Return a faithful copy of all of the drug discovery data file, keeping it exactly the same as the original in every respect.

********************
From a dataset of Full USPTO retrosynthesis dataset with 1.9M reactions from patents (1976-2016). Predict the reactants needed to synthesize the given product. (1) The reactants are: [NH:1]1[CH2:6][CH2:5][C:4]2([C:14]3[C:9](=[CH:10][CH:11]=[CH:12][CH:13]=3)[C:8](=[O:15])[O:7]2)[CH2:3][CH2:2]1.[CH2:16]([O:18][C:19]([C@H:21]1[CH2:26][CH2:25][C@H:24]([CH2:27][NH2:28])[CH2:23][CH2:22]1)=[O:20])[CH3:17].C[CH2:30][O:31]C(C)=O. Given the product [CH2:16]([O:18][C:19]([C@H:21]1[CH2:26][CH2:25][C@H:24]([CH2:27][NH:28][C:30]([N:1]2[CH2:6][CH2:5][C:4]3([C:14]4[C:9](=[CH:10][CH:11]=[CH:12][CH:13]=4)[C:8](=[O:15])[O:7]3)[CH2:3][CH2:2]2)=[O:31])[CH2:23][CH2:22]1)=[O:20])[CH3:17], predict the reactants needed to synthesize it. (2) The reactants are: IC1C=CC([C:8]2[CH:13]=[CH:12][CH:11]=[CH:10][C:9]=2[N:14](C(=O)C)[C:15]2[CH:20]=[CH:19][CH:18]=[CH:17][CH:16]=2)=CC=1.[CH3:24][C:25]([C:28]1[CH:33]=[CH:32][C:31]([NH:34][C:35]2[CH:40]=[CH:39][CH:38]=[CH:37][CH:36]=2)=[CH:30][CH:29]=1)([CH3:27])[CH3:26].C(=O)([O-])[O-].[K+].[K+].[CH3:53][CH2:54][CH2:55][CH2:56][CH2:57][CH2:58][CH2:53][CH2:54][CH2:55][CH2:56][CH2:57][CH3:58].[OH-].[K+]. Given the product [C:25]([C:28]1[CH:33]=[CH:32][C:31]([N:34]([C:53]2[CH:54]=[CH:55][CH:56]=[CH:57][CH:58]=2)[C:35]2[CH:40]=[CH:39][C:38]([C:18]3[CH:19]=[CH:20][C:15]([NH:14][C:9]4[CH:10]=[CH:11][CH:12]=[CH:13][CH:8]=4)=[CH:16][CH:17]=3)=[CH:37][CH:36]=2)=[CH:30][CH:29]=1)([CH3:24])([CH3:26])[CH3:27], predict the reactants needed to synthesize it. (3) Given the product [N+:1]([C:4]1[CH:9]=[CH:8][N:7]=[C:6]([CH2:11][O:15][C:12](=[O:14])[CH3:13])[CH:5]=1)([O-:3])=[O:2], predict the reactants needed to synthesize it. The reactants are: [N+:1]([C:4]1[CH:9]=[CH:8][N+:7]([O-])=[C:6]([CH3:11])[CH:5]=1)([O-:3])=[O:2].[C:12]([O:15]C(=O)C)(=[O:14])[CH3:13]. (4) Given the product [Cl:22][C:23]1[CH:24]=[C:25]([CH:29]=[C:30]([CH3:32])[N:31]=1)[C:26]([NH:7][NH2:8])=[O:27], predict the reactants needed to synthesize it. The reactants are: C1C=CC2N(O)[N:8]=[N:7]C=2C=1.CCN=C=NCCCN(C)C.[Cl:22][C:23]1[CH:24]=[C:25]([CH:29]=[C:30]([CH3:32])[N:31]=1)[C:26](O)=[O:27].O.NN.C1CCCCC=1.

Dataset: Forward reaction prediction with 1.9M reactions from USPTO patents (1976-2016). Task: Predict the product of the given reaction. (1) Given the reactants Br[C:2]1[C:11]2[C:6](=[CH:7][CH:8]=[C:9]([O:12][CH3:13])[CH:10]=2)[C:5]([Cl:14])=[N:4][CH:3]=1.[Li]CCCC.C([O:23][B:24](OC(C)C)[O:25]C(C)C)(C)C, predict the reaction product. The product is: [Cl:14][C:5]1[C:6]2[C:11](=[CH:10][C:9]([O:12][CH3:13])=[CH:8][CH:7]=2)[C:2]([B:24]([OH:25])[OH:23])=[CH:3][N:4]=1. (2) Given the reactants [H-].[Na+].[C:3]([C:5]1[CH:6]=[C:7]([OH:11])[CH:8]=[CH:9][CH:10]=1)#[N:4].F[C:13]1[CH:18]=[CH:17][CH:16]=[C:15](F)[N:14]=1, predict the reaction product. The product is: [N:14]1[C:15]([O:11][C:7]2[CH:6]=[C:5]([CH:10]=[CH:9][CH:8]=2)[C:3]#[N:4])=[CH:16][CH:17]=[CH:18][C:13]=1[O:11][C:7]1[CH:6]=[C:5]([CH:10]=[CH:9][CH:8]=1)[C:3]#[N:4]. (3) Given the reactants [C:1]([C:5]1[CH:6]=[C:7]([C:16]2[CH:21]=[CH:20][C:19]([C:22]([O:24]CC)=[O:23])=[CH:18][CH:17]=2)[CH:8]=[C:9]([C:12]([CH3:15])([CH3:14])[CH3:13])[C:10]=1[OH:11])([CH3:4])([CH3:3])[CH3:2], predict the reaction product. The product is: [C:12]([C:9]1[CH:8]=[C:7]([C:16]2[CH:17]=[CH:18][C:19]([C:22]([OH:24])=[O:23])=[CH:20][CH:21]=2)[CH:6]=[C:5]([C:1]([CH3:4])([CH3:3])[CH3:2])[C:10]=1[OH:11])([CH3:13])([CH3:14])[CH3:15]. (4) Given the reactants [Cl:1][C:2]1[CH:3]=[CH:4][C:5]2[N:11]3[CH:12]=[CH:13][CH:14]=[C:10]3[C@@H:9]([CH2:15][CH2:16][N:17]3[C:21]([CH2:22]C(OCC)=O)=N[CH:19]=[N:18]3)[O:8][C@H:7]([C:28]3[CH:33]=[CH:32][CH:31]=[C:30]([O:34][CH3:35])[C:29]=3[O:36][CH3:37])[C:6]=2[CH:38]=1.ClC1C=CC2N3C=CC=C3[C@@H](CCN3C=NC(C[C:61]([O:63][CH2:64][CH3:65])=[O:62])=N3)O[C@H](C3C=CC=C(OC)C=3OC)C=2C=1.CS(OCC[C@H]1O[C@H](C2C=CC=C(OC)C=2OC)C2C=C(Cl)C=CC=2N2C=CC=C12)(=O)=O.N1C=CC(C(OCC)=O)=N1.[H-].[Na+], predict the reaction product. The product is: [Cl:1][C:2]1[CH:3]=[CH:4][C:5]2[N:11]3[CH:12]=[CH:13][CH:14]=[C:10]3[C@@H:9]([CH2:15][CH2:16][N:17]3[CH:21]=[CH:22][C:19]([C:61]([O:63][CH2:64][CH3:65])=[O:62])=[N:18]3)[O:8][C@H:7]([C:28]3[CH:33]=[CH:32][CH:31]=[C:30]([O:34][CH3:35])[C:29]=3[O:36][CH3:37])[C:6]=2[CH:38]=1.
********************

From a dataset of Full USPTO retrosynthesis dataset with 1.9M reactions from patents (1976-2016). Predict the reactants needed to synthesize the given product. (1) The reactants are: [NH:1]1[CH2:6][CH2:5][C:4]2([C:14]3[C:9](=[CH:10][CH:11]=[CH:12][CH:13]=3)[C:8](=[O:15])[O:7]2)[CH2:3][CH2:2]1.[CH2:16]([O:18][C:19]([C@H:21]1[CH2:26][CH2:25][C@H:24]([CH2:27][NH2:28])[CH2:23][CH2:22]1)=[O:20])[CH3:17].C[CH2:30][O:31]C(C)=O. Given the product [CH2:16]([O:18][C:19]([C@H:21]1[CH2:26][CH2:25][C@H:24]([CH2:27][NH:28][C:30]([N:1]2[CH2:6][CH2:5][C:4]3([C:14]4[C:9](=[CH:10][CH:11]=[CH:12][CH:13]=4)[C:8](=[O:15])[O:7]3)[CH2:3][CH2:2]2)=[O:31])[CH2:23][CH2:22]1)=[O:20])[CH3:17], predict the reactants needed to synthesize it. (2) The reactants are: IC1C=CC([C:8]2[CH:13]=[CH:12][CH:11]=[CH:10][C:9]=2[N:14](C(=O)C)[C:15]2[CH:20]=[CH:19][CH:18]=[CH:17][CH:16]=2)=CC=1.[CH3:24][C:25]([C:28]1[CH:33]=[CH:32][C:31]([NH:34][C:35]2[CH:40]=[CH:39][CH:38]=[CH:37][CH:36]=2)=[CH:30][CH:29]=1)([CH3:27])[CH3:26].C(=O)([O-])[O-].[K+].[K+].[CH3:53][CH2:54][CH2:55][CH2:56][CH2:57][CH2:58][CH2:53][CH2:54][CH2:55][CH2:56][CH2:57][CH3:58].[OH-].[K+]. Given the product [C:25]([C:28]1[CH:33]=[CH:32][C:31]([N:34]([C:53]2[CH:54]=[CH:55][CH:56]=[CH:57][CH:58]=2)[C:35]2[CH:40]=[CH:39][C:38]([C:18]3[CH:19]=[CH:20][C:15]([NH:14][C:9]4[CH:10]=[CH:11][CH:12]=[CH:13][CH:8]=4)=[CH:16][CH:17]=3)=[CH:37][CH:36]=2)=[CH:30][CH:29]=1)([CH3:24])([CH3:26])[CH3:27], predict the reactants needed to synthesize it. (3) Given the product [N+:1]([C:4]1[CH:9]=[CH:8][N:7]=[C:6]([CH2:11][O:15][C:12](=[O:14])[CH3:13])[CH:5]=1)([O-:3])=[O:2], predict the reactants needed to synthesize it. The reactants are: [N+:1]([C:4]1[CH:9]=[CH:8][N+:7]([O-])=[C:6]([CH3:11])[CH:5]=1)([O-:3])=[O:2].[C:12]([O:15]C(=O)C)(=[O:14])[CH3:13]. (4) Given the product [Cl:22][C:23]1[CH:24]=[C:25]([CH:29]=[C:30]([CH3:32])[N:31]=1)[C:26]([NH:7][NH2:8])=[O:27], predict the reactants needed to synthesize it. The reactants are: C1C=CC2N(O)[N:8]=[N:7]C=2C=1.CCN=C=NCCCN(C)C.[Cl:22][C:23]1[CH:24]=[C:25]([CH:29]=[C:30]([CH3:32])[N:31]=1)[C:26](O)=[O:27].O.NN.C1CCCCC=1.

Dataset: Forward reaction prediction with 1.9M reactions from USPTO patents (1976-2016). Task: Predict the product of the given reaction. (1) Given the reactants Br[C:2]1[C:11]2[C:6](=[CH:7][CH:8]=[C:9]([O:12][CH3:13])[CH:10]=2)[C:5]([Cl:14])=[N:4][CH:3]=1.[Li]CCCC.C([O:23][B:24](OC(C)C)[O:25]C(C)C)(C)C, predict the reaction product. The product is: [Cl:14][C:5]1[C:6]2[C:11](=[CH:10][C:9]([O:12][CH3:13])=[CH:8][CH:7]=2)[C:2]([B:24]([OH:25])[OH:23])=[CH:3][N:4]=1. (2) Given the reactants [H-].[Na+].[C:3]([C:5]1[CH:6]=[C:7]([OH:11])[CH:8]=[CH:9][CH:10]=1)#[N:4].F[C:13]1[CH:18]=[CH:17][CH:16]=[C:15](F)[N:14]=1, predict the reaction product. The product is: [N:14]1[C:15]([O:11][C:7]2[CH:6]=[C:5]([CH:10]=[CH:9][CH:8]=2)[C:3]#[N:4])=[CH:16][CH:17]=[CH:18][C:13]=1[O:11][C:7]1[CH:6]=[C:5]([CH:10]=[CH:9][CH:8]=1)[C:3]#[N:4]. (3) Given the reactants [C:1]([C:5]1[CH:6]=[C:7]([C:16]2[CH:21]=[CH:20][C:19]([C:22]([O:24]CC)=[O:23])=[CH:18][CH:17]=2)[CH:8]=[C:9]([C:12]([CH3:15])([CH3:14])[CH3:13])[C:10]=1[OH:11])([CH3:4])([CH3:3])[CH3:2], predict the reaction product. The product is: [C:12]([C:9]1[CH:8]=[C:7]([C:16]2[CH:17]=[CH:18][C:19]([C:22]([OH:24])=[O:23])=[CH:20][CH:21]=2)[CH:6]=[C:5]([C:1]([CH3:4])([CH3:3])[CH3:2])[C:10]=1[OH:11])([CH3:13])([CH3:14])[CH3:15]. (4) Given the reactants [Cl:1][C:2]1[CH:3]=[CH:4][C:5]2[N:11]3[CH:12]=[CH:13][CH:14]=[C:10]3[C@@H:9]([CH2:15][CH2:16][N:17]3[C:21]([CH2:22]C(OCC)=O)=N[CH:19]=[N:18]3)[O:8][C@H:7]([C:28]3[CH:33]=[CH:32][CH:31]=[C:30]([O:34][CH3:35])[C:29]=3[O:36][CH3:37])[C:6]=2[CH:38]=1.ClC1C=CC2N3C=CC=C3[C@@H](CCN3C=NC(C[C:61]([O:63][CH2:64][CH3:65])=[O:62])=N3)O[C@H](C3C=CC=C(OC)C=3OC)C=2C=1.CS(OCC[C@H]1O[C@H](C2C=CC=C(OC)C=2OC)C2C=C(Cl)C=CC=2N2C=CC=C12)(=O)=O.N1C=CC(C(OCC)=O)=N1.[H-].[Na+], predict the reaction product. The product is: [Cl:1][C:2]1[CH:3]=[CH:4][C:5]2[N:11]3[CH:12]=[CH:13][CH:14]=[C:10]3[C@@H:9]([CH2:15][CH2:16][N:17]3[CH:21]=[CH:22][C:19]([C:61]([O:63][CH2:64][CH3:65])=[O:62])=[N:18]3)[O:8][C@H:7]([C:28]3[CH:33]=[CH:32][CH:31]=[C:30]([O:34][CH3:35])[C:29]=3[O:36][CH3:37])[C:6]=2[CH:38]=1.